What is the Orphan Process?
US citizens may immigrate an adopted child through the orphan process and permanently bring them to the US. If the US parent is single and over the age of 25, they can fill out Form I-600, which is the petition to classify an orphan as an immediate relative. If married, both spouses will need to fill out the From I-600.
Sufficient evidence must also be provided that the parents can adequately care for the child. The US parent or parents must prove that they either adopted or plan to adopt the child abroad and that the child is an orphan as defined by US immigration law, or that they will adopt a child in the US once the child has arrived with permission to remove the child from their country of origin.
The Orphan Process can be very complex. Working with an attorney with vast experience in this area can provide you with a sense of peace, knowing that you are getting experienced and professional guidance from the beginning of the process all the way through. Contact my office at (857) 347-3701 to discuss the specifics of your case and learn more about how I can assist you.
How is an Orphan Defined?
According to US Immigration law, an orphan is a foreign-born child who does not have either parent due to death or abandonment, disappearance, desertion, and more. They can also be considered an orphan if they have one surviving parent who either irrevocably released the child for adoption and emigration in writing or is unable to care for the child based on the standards of the country in which the child is.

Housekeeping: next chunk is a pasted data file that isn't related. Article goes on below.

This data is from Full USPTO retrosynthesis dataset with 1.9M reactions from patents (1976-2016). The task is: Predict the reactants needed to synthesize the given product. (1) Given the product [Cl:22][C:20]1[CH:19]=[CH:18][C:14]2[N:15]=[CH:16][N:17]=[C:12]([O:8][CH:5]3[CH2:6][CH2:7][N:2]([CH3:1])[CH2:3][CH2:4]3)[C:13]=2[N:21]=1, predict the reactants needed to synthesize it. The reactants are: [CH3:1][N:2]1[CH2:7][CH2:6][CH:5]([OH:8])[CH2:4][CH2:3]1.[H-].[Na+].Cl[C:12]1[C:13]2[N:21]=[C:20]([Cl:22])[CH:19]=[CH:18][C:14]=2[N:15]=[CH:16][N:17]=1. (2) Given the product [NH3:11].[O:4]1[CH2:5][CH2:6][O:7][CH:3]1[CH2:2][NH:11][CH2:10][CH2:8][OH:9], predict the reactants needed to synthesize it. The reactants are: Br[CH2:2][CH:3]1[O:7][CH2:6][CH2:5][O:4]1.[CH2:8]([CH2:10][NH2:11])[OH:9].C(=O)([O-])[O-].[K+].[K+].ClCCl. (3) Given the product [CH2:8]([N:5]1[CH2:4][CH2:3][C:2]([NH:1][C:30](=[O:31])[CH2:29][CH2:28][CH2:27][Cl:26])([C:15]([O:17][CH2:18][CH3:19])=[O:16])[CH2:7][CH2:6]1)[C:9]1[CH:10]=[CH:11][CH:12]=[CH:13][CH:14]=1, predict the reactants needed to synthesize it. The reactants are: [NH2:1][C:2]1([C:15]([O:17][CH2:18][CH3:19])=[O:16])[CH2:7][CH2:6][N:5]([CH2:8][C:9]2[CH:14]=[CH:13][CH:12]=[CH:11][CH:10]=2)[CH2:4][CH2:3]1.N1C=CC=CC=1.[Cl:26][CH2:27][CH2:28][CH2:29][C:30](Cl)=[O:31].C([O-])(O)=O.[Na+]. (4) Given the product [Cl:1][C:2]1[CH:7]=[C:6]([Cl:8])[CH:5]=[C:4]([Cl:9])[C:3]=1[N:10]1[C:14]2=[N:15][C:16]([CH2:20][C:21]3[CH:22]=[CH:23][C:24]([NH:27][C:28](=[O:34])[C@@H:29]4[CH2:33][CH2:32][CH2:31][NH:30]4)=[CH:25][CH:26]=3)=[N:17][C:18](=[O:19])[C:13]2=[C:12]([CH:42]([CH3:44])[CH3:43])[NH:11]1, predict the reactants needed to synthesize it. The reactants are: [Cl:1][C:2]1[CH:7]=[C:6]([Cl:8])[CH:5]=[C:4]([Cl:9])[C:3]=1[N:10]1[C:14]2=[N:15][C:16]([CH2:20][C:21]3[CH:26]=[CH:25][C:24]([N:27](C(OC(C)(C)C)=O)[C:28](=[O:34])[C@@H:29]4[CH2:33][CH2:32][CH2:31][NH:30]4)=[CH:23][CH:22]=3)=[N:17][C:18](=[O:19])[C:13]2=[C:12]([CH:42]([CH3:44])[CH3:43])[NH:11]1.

Do I Need to Have a Specific Child in Mind to Begin the Orphan Process?
Engaging in the adoption process is an option before having a specific child in mind. Qualified US citizens can fill out the I-600A form and begin advance processing. A home study will determine whether the household is safe and satisfies the requirements set forth for an adoption. Once a specific child has been selected, the prospective parents can fill out form I-600A.
What Does a Home Study Entail?
A licensed or authorized person or agency will conduct a home study to submit along with the application for adoption to the USCIS. A home study includes a thorough background check of the parent or parents, as well as in-home visits to determine whether or not the parents are suitable for adoption. Things like the prospective parents’ financial status, physical, emotional, mental health, and more will be reviewed to determine if they meet the requirements for adoption. The home study will also include thorough interviews with all others in the household to determine the environment, past home studies will be reviewed, and any other state or country-specific requirements will be discussed. There may be preparation or training that the prospective parents will need to complete as part of the process; if so, this will have to be documented and added to the application.
What Other Steps Are Taken in the Orphan Process?
An overseas investigation must also take place to determine that the child is an orphan as defined by US immigration law. Medical information will also be gathered to confirm that the child has no illnesses or disabilities that were not previously documented. Whether or not the child has special needs will also be investigated, as this would alter the home study based on the specific child’s needs (the prospective parents may need to adjust their home to facilitate the particular needs of the orphan). Evidence of a valid adoption or grant of custody must also be provided, and there must not be any facts present that would deem the child unqualified for immigration. These investigations are typically carried out by the USCIS of the Department of the State.
Why Hire an Attorney?
Adoption can be an equally exciting and nerve-wracking time for anyone. By having years of experience in this area, I can provide you with invaluable knowledge and guidance and help streamline the process. Contact me at (857) 347-3701 to discuss where you are in the process and how I can best assist you.